Today's post is brought to you by Daniel Ferry. Daniel is a Microsoft Excel MVP.  He runs the Excel Hero blog and the Excel Hero Academy where students learn advanced Excel techniques.  He can be followed @excelhero or you can interact with the Excel Hero LinkedIn Group, where some of the smartest Excel people on the planet hang out.

The Oscars Ballot Predictor is an Excel 2013 template that showcases a new apps for Office technology.  The Oscar Ballot Predictor (OBP) relies on a custom app for Excel that I built specifically for this template. The following screenshot shows the UI for the Oscars Ballot Predictor.

Figure 1. The Oscars Ballot Predictor UI in Excel.

 

The Oscars Ballot Predictor app utilizes JSON from the PredictWise prediction engine data feed.  By the way, PredictWise predicted 19 of the 24 awards for the 2013 Oscars!

Apps for Office can be inserted into Office documents via the ribbon in a similar fashion as a shape or a chart, but at the heart of all apps is a web page, rendered by Internet Explorer. The screenshot that follows shows the Apps for Office button on the Office Ribbon in Excel 2013.

Figure 2. The Apps for Office button on the Ribbon.

This means that an app is in essence a web application composed of HTML, CSS, and JavaScript that runs inside a sandbox based on Internet Explorer that becomes part of the document.  The interesting part is that through the Office.js API (a Microsoft JavaScript library created for apps) an app can interact with its host document in a number of ways enabling a level of dynamism in documents the likes of which were impossible until now.  The Oscars Ballot Predictor is an Excel template and app and so this article will touch on apps for Excel exclusively, but it should be noted that the same Office.js library can be used to develop Apps for other Office products.

The challenge for experienced Excel VBA developers is that VBA is not part of the equation when developing Excel Apps. Simply put, VBA plays no role whatsoever.  An Excel app can be as simple as a static web page.  To offer any interactivity the app will need to include JavaScript and this will require a learning curve for many VBA developers.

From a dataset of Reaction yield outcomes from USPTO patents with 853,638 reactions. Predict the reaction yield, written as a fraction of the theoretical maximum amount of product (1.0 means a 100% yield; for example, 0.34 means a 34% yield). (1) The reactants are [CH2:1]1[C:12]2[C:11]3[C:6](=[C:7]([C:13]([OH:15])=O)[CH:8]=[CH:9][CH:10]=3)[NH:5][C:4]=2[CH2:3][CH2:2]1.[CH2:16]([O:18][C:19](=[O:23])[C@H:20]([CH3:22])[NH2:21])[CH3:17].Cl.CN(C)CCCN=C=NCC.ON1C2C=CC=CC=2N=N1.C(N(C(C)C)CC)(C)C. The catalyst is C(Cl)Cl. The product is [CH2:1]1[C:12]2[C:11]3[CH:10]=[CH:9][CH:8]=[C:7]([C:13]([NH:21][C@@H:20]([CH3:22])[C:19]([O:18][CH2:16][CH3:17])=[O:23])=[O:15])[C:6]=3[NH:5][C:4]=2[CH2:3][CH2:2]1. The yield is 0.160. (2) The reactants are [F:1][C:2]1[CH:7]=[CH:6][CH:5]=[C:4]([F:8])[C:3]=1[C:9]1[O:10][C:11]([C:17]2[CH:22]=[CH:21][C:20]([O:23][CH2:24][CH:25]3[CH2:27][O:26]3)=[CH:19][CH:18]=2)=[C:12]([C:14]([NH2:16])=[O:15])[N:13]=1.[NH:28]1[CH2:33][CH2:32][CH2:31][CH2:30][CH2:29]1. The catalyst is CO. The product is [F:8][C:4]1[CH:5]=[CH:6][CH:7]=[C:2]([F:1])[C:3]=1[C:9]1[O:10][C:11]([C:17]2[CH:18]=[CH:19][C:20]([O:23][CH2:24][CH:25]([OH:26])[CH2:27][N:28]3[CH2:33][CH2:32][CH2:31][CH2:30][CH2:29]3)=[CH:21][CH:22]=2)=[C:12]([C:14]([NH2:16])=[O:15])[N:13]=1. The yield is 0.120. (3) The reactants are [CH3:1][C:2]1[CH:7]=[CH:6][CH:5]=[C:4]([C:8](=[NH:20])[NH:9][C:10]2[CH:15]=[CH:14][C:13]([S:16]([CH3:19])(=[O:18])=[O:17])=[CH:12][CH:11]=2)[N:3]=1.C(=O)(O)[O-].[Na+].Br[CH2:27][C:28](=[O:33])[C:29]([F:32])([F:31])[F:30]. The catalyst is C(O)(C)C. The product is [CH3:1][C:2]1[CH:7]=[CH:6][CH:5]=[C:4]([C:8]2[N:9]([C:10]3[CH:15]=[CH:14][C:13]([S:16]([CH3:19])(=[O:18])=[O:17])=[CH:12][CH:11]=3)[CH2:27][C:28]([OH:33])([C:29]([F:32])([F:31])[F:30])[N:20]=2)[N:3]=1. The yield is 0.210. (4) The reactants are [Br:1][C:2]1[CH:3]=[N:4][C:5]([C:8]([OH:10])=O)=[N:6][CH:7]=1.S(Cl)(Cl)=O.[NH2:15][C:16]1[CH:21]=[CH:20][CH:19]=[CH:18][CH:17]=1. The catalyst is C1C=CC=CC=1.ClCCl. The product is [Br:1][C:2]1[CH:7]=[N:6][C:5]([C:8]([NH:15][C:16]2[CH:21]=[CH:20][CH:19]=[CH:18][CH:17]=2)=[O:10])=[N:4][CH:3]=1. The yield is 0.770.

I’d like to posit that it is worth the investment for Excel VBA developers to acquire the JS expertise needed to build useful apps for Excel.  The app can respond to changes in the workbook and the workbook can be updated by the app at any time.

However, there are currently some significant limitations on what can be done and my hope is that over time the Office.js API will be expanded and enriched.  For now, here is what can be done from an Excel app:

  • App data can be persisted (saved) in the XML of the workbook as key-value data pairs called settings. These stored data are not visible from the Excel interface but can be read and written at will by the App.
  • Data can be written to and read from the current active cell in the host workbook.
  • The App can create arbitrary bindings to named ranges and Excel Tables. Those bindings can then be used to read and write data to the bound ranges and tables.
  • Certain workbook events can also be established from the JS code and will run JS routines when those events fire. There are currently only four supported workbook events for Excel Apps: